This guide lists materials that relate to the Russian Empire, former Soviet Union, and the many distinct nationalities that were once a part of those entities. The materials described in the guide are extremely diverse in character. They cover the broadest possible range of subjects: political, historical, social, economic, diplomatic, artistic, literary, religious, military, musical, and other matters.
The guide covers public and private institutions, including university libraries and archives, public libraries, museums, ethnic organizations, church and business archives, federal and state governmental archives, and both public and private historical societies. Some collections owned by private individuals that were included in the print edition are no longer listed separately but may be searched if their materials have transferred to other hands.
Among the types of materials listed in the guide are the following: correspondence, reports, organizational records, account books, essays, literary manuscripts, diaries, journals, memoirs, autobiographies, photographs, films, tape recordings, and graphic material. With the exception of certain mimeographed materials and rare clippings, nearly all printed matter has been excluded. Those seeking published books, periodicals, theses, and the like should refer to appropriate catalogs of library collections. However, unpublished facsimiles, photo reproductions, and microfilms of originals (even of originals subsequently published) have been taken to be archival materials in this guide.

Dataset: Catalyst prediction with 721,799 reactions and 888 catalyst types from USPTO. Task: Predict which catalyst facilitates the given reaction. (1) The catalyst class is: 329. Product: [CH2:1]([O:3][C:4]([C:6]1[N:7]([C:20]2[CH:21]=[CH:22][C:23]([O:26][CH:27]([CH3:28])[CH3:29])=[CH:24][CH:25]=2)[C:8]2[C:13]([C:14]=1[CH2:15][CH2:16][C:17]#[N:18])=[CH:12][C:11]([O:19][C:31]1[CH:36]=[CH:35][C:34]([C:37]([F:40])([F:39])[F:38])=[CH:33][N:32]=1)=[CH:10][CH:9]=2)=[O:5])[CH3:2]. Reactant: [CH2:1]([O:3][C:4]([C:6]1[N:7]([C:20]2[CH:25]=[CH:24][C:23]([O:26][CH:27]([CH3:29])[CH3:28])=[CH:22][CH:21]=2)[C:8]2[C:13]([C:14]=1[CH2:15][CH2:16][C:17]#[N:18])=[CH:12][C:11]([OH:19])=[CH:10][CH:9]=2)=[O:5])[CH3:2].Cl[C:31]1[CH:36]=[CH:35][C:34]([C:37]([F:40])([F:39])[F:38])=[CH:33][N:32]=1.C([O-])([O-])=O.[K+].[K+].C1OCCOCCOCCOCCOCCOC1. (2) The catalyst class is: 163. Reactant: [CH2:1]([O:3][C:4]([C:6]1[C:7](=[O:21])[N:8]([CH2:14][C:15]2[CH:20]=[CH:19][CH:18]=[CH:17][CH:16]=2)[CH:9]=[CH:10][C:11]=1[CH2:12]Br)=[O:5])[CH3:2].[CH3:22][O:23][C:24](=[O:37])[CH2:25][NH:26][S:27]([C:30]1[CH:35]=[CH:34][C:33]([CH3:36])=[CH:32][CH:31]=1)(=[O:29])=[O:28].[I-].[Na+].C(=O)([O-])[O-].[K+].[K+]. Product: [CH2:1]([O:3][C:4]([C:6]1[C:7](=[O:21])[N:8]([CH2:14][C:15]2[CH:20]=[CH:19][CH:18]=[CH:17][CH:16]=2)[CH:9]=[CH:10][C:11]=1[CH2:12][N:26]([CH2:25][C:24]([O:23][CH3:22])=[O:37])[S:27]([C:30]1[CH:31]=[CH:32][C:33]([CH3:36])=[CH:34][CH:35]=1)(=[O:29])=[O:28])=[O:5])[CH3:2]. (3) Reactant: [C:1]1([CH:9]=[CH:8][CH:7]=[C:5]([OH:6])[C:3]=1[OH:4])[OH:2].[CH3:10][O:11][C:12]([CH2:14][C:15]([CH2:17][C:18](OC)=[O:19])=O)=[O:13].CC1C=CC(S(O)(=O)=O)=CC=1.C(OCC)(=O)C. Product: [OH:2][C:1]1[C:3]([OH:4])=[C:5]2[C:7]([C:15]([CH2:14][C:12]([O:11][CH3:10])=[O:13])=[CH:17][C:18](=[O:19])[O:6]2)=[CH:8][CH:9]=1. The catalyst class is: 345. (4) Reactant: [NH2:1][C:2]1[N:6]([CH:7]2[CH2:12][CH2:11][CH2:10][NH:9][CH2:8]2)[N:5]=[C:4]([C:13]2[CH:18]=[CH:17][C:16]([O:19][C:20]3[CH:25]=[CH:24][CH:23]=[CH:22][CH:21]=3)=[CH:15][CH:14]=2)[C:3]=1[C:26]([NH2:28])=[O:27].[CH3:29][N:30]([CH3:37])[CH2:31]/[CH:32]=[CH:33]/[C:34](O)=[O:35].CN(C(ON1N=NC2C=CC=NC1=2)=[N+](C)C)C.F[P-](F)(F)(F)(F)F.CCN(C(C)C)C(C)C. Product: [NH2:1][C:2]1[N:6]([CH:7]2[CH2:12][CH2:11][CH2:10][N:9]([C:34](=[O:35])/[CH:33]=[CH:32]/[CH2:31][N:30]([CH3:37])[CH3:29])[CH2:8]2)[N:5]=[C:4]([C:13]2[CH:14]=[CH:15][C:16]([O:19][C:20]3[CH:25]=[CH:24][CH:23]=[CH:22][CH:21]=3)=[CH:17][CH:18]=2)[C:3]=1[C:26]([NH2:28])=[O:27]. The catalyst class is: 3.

An attempt has been made to cover all nationalities and regions within the former Soviet Union. For the most part, the emphasis throughout has been on the homelands of these people, rather than on their emigration and life in the United States or elsewhere. However, some documents pertaining to emigre life have been included.
The careful user of this guide may turn up instances in which coverage of a given collection or repository is less than complete or in which items are imprecisely described. Given the large number of collections involved, this is inevitable, the more so since only the most important collections and repositories in or near Boston, Chicago, New York, Philadelphia, San Francisco, and Washington, D.C. were visited by the two authors for the original edition. For the many collections not examined in person, they relied upon published finding aids, descriptions supplied by curators and librarians in writing or by telephone, photo reproductions of card catalog entries, and the like. Many entries on collections or individual items are thus based closely on information published elsewhere or supplied by others.
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